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The Welsh Health Specialised Services Committee (WHSSC) has commissioned a study to assess if there is a standard value-based approach to measure and evaluate the effectiveness of specific interventions, and whether variation exists that may indicate differences in the equity of access to these services provided to patients in Wales.
Using anonymised individual-level, population-scale, routinely collected electronic health record (EHR) data held within the Secure Anonymised Information Linkage (SAIL) Databank, we planned to identify amongst the population of Wales any patients experiencing percutaneous coronary intervention (PCI) and Transcatheter Aortic Valve Implantation (TAVI). We would measure associated patient outcomes 2-years before and after the intervention minus a 6-month clearance period on either side by measuring primary care attendances in general practice, and secondary care attendances in hospital, outpatient and emergency department data. To further inform the analysis, linkage to socio-demographic factors, comorbidities and lifestyle factors would be controlled for.
Preliminary results identified 5,999 PCIs between June 2014 and March 2020. We were able to identify 1,530 as elective and 4,358 as emergency secondary care procedures. Of the elective PCIs, 184 patients had a greater number of elective hospital days pre-PCI, and 382 patients had a greater number of elective hospital days post-PCI. Of the emergency PCIs, 135 patients had a greater number of emergency hospital days pre-PCI, and 893 patients had a greater number of emergency hospital days post-PCI. For TAVI intervention, we identified 74 elective and 49 emergency procedures. 35 of the elective TAVI had greater hospital days pre-intervention, and 17 of the elective TAVI had greater hospital days post-intervention. Primary care costs slightly rose for PCI and slightly reduced for TAVI.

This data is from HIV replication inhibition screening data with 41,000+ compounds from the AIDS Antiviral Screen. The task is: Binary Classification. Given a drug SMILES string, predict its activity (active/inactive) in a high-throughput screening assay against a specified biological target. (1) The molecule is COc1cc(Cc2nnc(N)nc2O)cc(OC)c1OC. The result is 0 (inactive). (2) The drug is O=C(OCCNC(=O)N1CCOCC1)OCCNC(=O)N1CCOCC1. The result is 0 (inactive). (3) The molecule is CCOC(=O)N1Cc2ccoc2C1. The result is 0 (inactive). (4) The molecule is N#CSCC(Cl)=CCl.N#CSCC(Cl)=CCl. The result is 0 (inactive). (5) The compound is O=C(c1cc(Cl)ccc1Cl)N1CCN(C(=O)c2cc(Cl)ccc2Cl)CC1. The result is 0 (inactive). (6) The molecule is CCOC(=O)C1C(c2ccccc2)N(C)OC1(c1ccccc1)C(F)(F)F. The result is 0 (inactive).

We successfully identified interventions and measured and contrasted outcomes before and after the intervention using the SAIL Databank. For PCI, the elective intervention showed a reduced increase in bed days compared to emergency intervention. These initial findings allow us to plan an expanded analysis to examine other intervention types.
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